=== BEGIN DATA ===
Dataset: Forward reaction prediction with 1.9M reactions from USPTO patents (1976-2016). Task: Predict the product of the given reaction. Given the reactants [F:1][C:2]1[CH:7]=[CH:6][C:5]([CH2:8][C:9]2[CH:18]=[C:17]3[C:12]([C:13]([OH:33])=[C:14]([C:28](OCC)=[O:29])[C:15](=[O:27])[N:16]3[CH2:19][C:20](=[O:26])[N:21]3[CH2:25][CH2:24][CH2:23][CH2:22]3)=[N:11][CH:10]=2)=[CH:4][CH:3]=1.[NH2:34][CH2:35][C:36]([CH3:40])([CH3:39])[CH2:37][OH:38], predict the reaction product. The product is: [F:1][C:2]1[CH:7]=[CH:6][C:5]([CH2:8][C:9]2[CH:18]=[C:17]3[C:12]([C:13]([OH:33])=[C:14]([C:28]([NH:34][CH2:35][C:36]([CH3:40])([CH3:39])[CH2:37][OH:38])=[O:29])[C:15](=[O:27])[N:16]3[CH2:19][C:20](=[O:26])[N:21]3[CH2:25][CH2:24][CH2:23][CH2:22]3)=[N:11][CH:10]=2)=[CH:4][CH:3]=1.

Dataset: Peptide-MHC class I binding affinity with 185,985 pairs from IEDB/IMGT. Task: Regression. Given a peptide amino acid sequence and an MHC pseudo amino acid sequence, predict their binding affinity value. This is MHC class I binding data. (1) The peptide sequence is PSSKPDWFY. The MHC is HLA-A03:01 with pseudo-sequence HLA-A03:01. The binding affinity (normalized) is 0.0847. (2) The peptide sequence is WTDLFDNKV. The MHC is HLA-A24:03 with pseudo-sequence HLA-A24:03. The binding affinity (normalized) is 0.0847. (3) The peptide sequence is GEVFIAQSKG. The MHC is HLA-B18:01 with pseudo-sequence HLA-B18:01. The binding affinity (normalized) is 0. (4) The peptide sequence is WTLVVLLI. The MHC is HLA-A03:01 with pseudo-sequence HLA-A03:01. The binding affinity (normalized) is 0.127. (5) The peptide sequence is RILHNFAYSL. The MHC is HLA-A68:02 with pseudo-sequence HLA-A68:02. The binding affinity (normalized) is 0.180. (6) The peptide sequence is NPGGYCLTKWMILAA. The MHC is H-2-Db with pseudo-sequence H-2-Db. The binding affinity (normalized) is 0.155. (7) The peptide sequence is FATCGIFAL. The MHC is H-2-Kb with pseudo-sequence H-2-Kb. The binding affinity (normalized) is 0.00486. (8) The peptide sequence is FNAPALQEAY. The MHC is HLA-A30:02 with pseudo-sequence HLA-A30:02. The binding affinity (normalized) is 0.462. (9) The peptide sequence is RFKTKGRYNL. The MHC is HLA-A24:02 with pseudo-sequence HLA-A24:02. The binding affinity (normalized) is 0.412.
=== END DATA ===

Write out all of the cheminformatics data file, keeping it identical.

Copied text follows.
Dataset: Forward reaction prediction with 1.9M reactions from USPTO patents (1976-2016). Task: Predict the product of the given reaction. Given the reactants [F:1][C:2]1[CH:7]=[CH:6][C:5]([CH2:8][C:9]2[CH:18]=[C:17]3[C:12]([C:13]([OH:33])=[C:14]([C:28](OCC)=[O:29])[C:15](=[O:27])[N:16]3[CH2:19][C:20](=[O:26])[N:21]3[CH2:25][CH2:24][CH2:23][CH2:22]3)=[N:11][CH:10]=2)=[CH:4][CH:3]=1.[NH2:34][CH2:35][C:36]([CH3:40])([CH3:39])[CH2:37][OH:38], predict the reaction product. The product is: [F:1][C:2]1[CH:7]=[CH:6][C:5]([CH2:8][C:9]2[CH:18]=[C:17]3[C:12]([C:13]([OH:33])=[C:14]([C:28]([NH:34][CH2:35][C:36]([CH3:40])([CH3:39])[CH2:37][OH:38])=[O:29])[C:15](=[O:27])[N:16]3[CH2:19][C:20](=[O:26])[N:21]3[CH2:25][CH2:24][CH2:23][CH2:22]3)=[N:11][CH:10]=2)=[CH:4][CH:3]=1.

Dataset: Peptide-MHC class I binding affinity with 185,985 pairs from IEDB/IMGT. Task: Regression. Given a peptide amino acid sequence and an MHC pseudo amino acid sequence, predict their binding affinity value. This is MHC class I binding data. (1) The peptide sequence is PSSKPDWFY. The MHC is HLA-A03:01 with pseudo-sequence HLA-A03:01. The binding affinity (normalized) is 0.0847. (2) The peptide sequence is WTDLFDNKV. The MHC is HLA-A24:03 with pseudo-sequence HLA-A24:03. The binding affinity (normalized) is 0.0847. (3) The peptide sequence is GEVFIAQSKG. The MHC is HLA-B18:01 with pseudo-sequence HLA-B18:01. The binding affinity (normalized) is 0. (4) The peptide sequence is WTLVVLLI. The MHC is HLA-A03:01 with pseudo-sequence HLA-A03:01. The binding affinity (normalized) is 0.127. (5) The peptide sequence is RILHNFAYSL. The MHC is HLA-A68:02 with pseudo-sequence HLA-A68:02. The binding affinity (normalized) is 0.180. (6) The peptide sequence is NPGGYCLTKWMILAA. The MHC is H-2-Db with pseudo-sequence H-2-Db. The binding affinity (normalized) is 0.155. (7) The peptide sequence is FATCGIFAL. The MHC is H-2-Kb with pseudo-sequence H-2-Kb. The binding affinity (normalized) is 0.00486. (8) The peptide sequence is FNAPALQEAY. The MHC is HLA-A30:02 with pseudo-sequence HLA-A30:02. The binding affinity (normalized) is 0.462. (9) The peptide sequence is RFKTKGRYNL. The MHC is HLA-A24:02 with pseudo-sequence HLA-A24:02. The binding affinity (normalized) is 0.412.